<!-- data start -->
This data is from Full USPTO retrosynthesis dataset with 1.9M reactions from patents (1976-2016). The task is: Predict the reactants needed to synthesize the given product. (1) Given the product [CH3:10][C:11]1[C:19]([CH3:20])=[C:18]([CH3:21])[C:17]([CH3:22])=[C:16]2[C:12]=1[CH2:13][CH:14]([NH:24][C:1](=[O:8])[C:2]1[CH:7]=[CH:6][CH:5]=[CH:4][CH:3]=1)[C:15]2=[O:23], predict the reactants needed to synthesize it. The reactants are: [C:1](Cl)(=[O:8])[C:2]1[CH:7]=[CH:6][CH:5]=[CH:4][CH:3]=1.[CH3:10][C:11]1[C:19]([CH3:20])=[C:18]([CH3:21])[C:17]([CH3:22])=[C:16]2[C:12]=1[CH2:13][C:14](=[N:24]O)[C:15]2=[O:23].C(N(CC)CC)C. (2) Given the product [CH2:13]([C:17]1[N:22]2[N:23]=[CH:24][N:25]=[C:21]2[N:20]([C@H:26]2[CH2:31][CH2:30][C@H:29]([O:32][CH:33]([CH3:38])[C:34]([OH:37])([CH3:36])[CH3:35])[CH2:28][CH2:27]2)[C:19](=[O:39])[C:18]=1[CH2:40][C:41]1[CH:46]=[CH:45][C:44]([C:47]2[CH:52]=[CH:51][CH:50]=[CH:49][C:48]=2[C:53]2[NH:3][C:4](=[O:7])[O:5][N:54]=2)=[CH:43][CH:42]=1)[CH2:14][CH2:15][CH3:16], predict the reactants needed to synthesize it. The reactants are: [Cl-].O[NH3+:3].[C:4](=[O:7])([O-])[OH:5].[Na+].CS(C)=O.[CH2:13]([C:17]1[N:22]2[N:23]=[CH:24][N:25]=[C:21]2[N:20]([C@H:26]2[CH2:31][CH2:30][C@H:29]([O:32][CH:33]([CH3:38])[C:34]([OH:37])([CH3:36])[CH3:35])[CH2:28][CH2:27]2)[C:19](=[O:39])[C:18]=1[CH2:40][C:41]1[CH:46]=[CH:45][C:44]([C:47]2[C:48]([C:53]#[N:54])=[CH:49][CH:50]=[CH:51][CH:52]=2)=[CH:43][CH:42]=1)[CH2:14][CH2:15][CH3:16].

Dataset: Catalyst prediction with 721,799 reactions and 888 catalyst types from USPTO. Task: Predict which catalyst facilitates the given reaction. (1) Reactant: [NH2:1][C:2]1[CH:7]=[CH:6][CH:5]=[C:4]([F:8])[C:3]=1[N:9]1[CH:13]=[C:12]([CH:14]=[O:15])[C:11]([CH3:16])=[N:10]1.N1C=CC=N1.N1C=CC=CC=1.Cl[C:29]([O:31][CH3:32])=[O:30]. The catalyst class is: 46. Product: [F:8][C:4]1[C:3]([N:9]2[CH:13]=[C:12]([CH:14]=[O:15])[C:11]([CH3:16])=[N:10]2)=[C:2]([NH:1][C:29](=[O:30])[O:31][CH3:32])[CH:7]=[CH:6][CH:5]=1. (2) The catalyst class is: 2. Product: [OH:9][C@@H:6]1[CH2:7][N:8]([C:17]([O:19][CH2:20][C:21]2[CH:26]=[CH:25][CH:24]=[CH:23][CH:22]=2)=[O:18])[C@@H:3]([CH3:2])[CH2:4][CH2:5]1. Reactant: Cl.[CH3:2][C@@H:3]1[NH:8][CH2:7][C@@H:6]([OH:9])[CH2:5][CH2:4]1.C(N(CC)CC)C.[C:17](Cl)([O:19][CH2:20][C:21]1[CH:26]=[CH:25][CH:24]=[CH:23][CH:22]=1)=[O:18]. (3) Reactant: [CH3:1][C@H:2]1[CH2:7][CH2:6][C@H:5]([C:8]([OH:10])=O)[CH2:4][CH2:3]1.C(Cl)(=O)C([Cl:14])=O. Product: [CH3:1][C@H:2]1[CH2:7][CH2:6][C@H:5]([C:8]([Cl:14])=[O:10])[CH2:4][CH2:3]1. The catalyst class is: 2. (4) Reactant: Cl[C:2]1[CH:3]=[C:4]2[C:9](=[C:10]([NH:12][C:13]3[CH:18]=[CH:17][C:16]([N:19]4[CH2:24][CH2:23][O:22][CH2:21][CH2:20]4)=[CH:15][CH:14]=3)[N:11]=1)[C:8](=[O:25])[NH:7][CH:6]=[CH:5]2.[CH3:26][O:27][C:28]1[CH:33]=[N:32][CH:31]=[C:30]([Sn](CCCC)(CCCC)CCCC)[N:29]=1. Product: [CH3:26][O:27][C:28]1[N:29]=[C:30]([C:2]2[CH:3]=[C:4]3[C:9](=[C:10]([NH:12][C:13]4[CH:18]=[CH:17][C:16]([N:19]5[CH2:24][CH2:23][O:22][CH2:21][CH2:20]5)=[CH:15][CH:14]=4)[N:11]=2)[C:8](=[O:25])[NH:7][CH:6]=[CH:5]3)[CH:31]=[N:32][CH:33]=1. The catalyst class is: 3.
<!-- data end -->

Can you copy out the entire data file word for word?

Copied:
This data is from Full USPTO retrosynthesis dataset with 1.9M reactions from patents (1976-2016). The task is: Predict the reactants needed to synthesize the given product. (1) Given the product [CH3:10][C:11]1[C:19]([CH3:20])=[C:18]([CH3:21])[C:17]([CH3:22])=[C:16]2[C:12]=1[CH2:13][CH:14]([NH:24][C:1](=[O:8])[C:2]1[CH:7]=[CH:6][CH:5]=[CH:4][CH:3]=1)[C:15]2=[O:23], predict the reactants needed to synthesize it. The reactants are: [C:1](Cl)(=[O:8])[C:2]1[CH:7]=[CH:6][CH:5]=[CH:4][CH:3]=1.[CH3:10][C:11]1[C:19]([CH3:20])=[C:18]([CH3:21])[C:17]([CH3:22])=[C:16]2[C:12]=1[CH2:13][C:14](=[N:24]O)[C:15]2=[O:23].C(N(CC)CC)C. (2) Given the product [CH2:13]([C:17]1[N:22]2[N:23]=[CH:24][N:25]=[C:21]2[N:20]([C@H:26]2[CH2:31][CH2:30][C@H:29]([O:32][CH:33]([CH3:38])[C:34]([OH:37])([CH3:36])[CH3:35])[CH2:28][CH2:27]2)[C:19](=[O:39])[C:18]=1[CH2:40][C:41]1[CH:46]=[CH:45][C:44]([C:47]2[CH:52]=[CH:51][CH:50]=[CH:49][C:48]=2[C:53]2[NH:3][C:4](=[O:7])[O:5][N:54]=2)=[CH:43][CH:42]=1)[CH2:14][CH2:15][CH3:16], predict the reactants needed to synthesize it. The reactants are: [Cl-].O[NH3+:3].[C:4](=[O:7])([O-])[OH:5].[Na+].CS(C)=O.[CH2:13]([C:17]1[N:22]2[N:23]=[CH:24][N:25]=[C:21]2[N:20]([C@H:26]2[CH2:31][CH2:30][C@H:29]([O:32][CH:33]([CH3:38])[C:34]([OH:37])([CH3:36])[CH3:35])[CH2:28][CH2:27]2)[C:19](=[O:39])[C:18]=1[CH2:40][C:41]1[CH:46]=[CH:45][C:44]([C:47]2[C:48]([C:53]#[N:54])=[CH:49][CH:50]=[CH:51][CH:52]=2)=[CH:43][CH:42]=1)[CH2:14][CH2:15][CH3:16].

Dataset: Catalyst prediction with 721,799 reactions and 888 catalyst types from USPTO. Task: Predict which catalyst facilitates the given reaction. (1) Reactant: [NH2:1][C:2]1[CH:7]=[CH:6][CH:5]=[C:4]([F:8])[C:3]=1[N:9]1[CH:13]=[C:12]([CH:14]=[O:15])[C:11]([CH3:16])=[N:10]1.N1C=CC=N1.N1C=CC=CC=1.Cl[C:29]([O:31][CH3:32])=[O:30]. The catalyst class is: 46. Product: [F:8][C:4]1[C:3]([N:9]2[CH:13]=[C:12]([CH:14]=[O:15])[C:11]([CH3:16])=[N:10]2)=[C:2]([NH:1][C:29](=[O:30])[O:31][CH3:32])[CH:7]=[CH:6][CH:5]=1. (2) The catalyst class is: 2. Product: [OH:9][C@@H:6]1[CH2:7][N:8]([C:17]([O:19][CH2:20][C:21]2[CH:26]=[CH:25][CH:24]=[CH:23][CH:22]=2)=[O:18])[C@@H:3]([CH3:2])[CH2:4][CH2:5]1. Reactant: Cl.[CH3:2][C@@H:3]1[NH:8][CH2:7][C@@H:6]([OH:9])[CH2:5][CH2:4]1.C(N(CC)CC)C.[C:17](Cl)([O:19][CH2:20][C:21]1[CH:26]=[CH:25][CH:24]=[CH:23][CH:22]=1)=[O:18]. (3) Reactant: [CH3:1][C@H:2]1[CH2:7][CH2:6][C@H:5]([C:8]([OH:10])=O)[CH2:4][CH2:3]1.C(Cl)(=O)C([Cl:14])=O. Product: [CH3:1][C@H:2]1[CH2:7][CH2:6][C@H:5]([C:8]([Cl:14])=[O:10])[CH2:4][CH2:3]1. The catalyst class is: 2. (4) Reactant: Cl[C:2]1[CH:3]=[C:4]2[C:9](=[C:10]([NH:12][C:13]3[CH:18]=[CH:17][C:16]([N:19]4[CH2:24][CH2:23][O:22][CH2:21][CH2:20]4)=[CH:15][CH:14]=3)[N:11]=1)[C:8](=[O:25])[NH:7][CH:6]=[CH:5]2.[CH3:26][O:27][C:28]1[CH:33]=[N:32][CH:31]=[C:30]([Sn](CCCC)(CCCC)CCCC)[N:29]=1. Product: [CH3:26][O:27][C:28]1[N:29]=[C:30]([C:2]2[CH:3]=[C:4]3[C:9](=[C:10]([NH:12][C:13]4[CH:18]=[CH:17][C:16]([N:19]5[CH2:24][CH2:23][O:22][CH2:21][CH2:20]5)=[CH:15][CH:14]=4)[N:11]=2)[C:8](=[O:25])[NH:7][CH:6]=[CH:5]3)[CH:31]=[N:32][CH:33]=1. The catalyst class is: 3.